Inspirational Parents #12

When I first started blogging, it was rather a solitary affair. I used to write and publish posts, share the odd post on social media and then slink away, not really engaging with the blogging community. That was until I started chatting to a fellow blogger, who made me realise that there was more to blogging than just writing and hitting publish.

That blogger was Natalie from The Diary of an Unexpectant Mother. Since then, she has become a friend who I chat to regularly via social media although we’ve actually never met. It wasn’t until recently that I realised how much Nat had been through to get to where she is now. She is such an inspirational parent, and this is why.

The latest in my inspirational parent series features Nat from Diary of an unexpectant mother 1. Tell me about the most unexpected change to you as a person or to your life since becoming a parent?

Becoming a parent was one of the most unexpected parts!! 😉 Seriously though, giving up my job and actually reaching the stage where I don’t ever see me going back. I always thought I’d be that busy working mum in a suit – looking fabulous and doing everything else on top, now I see myself in a kitchen wearing an apron when my teenage son gets home from school. He’s only 3 now, but I totally see it!

2. What has been the biggest challenge you have faced since having children?

Learning to trust my maternal instinct. I’ve written a lot about my terrible relationship with my mum and considering she was one of those people who just really wanted to be a mum, I thought I was going to be equally terrible at the mum thing, but I think I’m doing ok now I’ve learnt to trust that my instinct is there.

3. What do you regard as your greatest achievement?

It sounds silly really, but going to university is really my greatest achievement. I got a first, which many would say is a huge achievement but really once I was there was the easy bit, getting there was the hard bit. Having stared depression and self harm in the face, witnessed my parents marriage breakdown and my family breakdown (my wedding seating plan is going to be interesting!) and having to work to pay for everything myself, fighting to get my mum’s signature and details on the student loan/grant papers I felt a huge sense of achievement the day I started university.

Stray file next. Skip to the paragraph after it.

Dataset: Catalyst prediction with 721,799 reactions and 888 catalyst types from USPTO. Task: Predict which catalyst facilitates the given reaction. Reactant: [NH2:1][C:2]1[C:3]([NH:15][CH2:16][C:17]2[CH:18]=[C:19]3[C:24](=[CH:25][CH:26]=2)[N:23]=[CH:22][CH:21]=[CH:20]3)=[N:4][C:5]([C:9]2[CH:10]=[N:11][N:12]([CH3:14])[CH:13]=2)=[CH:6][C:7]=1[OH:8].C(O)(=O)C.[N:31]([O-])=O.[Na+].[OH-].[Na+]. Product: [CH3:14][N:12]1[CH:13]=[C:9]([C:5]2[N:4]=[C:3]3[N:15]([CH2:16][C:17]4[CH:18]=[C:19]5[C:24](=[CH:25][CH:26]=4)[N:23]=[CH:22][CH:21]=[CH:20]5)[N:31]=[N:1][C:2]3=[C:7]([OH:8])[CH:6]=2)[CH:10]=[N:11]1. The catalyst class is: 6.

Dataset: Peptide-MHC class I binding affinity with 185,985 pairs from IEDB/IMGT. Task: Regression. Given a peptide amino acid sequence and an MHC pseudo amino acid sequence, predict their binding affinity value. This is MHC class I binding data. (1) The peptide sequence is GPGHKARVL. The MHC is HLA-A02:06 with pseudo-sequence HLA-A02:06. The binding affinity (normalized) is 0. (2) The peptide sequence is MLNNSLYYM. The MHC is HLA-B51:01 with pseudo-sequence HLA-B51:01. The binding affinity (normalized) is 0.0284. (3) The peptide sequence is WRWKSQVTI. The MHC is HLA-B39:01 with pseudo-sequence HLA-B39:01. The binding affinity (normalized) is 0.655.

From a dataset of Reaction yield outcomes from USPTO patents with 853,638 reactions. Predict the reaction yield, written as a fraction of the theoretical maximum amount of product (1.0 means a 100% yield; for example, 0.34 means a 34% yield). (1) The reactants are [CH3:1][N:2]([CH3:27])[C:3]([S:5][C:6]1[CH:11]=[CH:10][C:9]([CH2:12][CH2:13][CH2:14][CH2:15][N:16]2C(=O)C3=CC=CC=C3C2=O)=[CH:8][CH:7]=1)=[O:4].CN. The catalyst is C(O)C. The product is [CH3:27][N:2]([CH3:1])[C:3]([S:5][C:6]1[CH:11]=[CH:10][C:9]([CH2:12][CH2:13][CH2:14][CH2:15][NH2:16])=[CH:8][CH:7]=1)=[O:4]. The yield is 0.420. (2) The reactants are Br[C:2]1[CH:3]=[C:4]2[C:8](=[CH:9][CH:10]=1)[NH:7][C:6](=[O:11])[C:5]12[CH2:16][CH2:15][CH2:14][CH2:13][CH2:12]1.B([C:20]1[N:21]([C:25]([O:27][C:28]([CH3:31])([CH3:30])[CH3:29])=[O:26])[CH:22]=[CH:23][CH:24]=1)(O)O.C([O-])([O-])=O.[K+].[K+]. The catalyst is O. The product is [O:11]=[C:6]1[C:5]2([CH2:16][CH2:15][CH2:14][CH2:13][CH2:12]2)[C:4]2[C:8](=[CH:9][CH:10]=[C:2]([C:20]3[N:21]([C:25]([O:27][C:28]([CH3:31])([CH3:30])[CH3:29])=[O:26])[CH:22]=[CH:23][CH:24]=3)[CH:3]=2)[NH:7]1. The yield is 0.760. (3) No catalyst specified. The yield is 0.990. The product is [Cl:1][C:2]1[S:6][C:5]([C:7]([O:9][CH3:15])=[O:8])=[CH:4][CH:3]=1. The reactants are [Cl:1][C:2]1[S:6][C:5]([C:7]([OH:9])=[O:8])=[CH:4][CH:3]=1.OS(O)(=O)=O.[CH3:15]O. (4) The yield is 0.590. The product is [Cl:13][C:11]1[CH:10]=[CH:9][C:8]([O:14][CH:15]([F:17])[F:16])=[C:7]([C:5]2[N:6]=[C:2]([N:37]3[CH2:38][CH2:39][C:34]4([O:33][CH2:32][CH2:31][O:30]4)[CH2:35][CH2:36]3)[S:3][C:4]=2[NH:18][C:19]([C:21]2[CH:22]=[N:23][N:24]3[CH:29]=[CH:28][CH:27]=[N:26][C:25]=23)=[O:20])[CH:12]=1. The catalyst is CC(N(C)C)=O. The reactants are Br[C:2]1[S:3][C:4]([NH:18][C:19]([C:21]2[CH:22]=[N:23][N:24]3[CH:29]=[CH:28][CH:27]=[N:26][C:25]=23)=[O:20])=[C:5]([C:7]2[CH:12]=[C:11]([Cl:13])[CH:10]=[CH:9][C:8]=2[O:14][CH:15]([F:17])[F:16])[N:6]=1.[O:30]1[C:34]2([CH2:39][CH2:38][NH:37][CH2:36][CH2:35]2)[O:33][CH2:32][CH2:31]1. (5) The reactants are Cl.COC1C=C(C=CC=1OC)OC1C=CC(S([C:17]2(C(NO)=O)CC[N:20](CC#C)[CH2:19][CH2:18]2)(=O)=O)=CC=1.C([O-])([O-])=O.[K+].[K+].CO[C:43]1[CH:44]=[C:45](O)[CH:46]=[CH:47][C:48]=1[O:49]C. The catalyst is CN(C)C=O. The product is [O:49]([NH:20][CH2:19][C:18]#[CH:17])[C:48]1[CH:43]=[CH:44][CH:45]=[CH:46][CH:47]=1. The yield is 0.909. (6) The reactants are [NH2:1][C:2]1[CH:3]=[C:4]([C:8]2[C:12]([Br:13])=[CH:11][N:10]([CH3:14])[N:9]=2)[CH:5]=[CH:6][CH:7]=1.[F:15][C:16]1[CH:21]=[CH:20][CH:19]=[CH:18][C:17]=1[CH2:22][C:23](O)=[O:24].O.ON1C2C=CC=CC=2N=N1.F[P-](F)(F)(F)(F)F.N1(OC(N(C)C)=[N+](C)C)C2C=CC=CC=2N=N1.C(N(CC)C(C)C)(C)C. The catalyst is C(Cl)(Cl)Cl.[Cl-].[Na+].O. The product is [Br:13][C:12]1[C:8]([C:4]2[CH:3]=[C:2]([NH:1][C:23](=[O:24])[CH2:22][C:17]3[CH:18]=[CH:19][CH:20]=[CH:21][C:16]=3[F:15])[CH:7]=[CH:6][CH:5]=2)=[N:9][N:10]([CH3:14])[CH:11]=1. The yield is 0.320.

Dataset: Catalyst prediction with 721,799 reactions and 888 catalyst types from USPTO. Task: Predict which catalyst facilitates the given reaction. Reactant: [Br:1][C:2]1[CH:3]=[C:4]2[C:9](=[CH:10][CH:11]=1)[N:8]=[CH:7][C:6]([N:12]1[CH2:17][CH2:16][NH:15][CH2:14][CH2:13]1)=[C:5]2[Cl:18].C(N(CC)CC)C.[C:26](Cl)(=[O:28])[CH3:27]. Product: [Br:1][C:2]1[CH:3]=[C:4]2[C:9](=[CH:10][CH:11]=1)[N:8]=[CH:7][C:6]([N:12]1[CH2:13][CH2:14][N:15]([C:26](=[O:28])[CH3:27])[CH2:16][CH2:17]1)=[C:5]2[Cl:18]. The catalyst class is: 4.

4. They say what doesn’t kill you makes you stronger. What hasn’t killed you?

A few things:

Sixth form – I had a teacher who was a bully and a head of year who just wanted rid of me. They really didn’t care about the cuts on my arms or my mental state, they just cared about grades.

Depression, self harm, drinking myself to oblivion most nights of the week.

SVT – my heart problem. Apparently it can be quite bad, but it’s been fixed now so I’m lucky.

5. Who inspires you?

So many people – I love seeing the inspirational in the ordinary. A friend of mine who lost her baby when he was a few weeks old almost 20 years ago. The way she got on with her life because she had his twin to look after.

Another friend of mine, her ex left her in debt, a single mum with limited options. She’s now a nurse, engaged to a wonderful man with her own home and another new little baby.

Most parents to be honest, there is usually something inspiring underneath it all. When you see what someone has been through and come out of the other side or what they’re still battling. When you enter the world of the parent blogger, you realise just how many parents out there are really inspirational. You may not think it, but you are all inspirational in some way to someone.

6. I have just invented a time machine (and you thought you’d achieved something great). You can now go backwards or forwards to any point in time and deliver any message to any person, what’s your message and who is it for?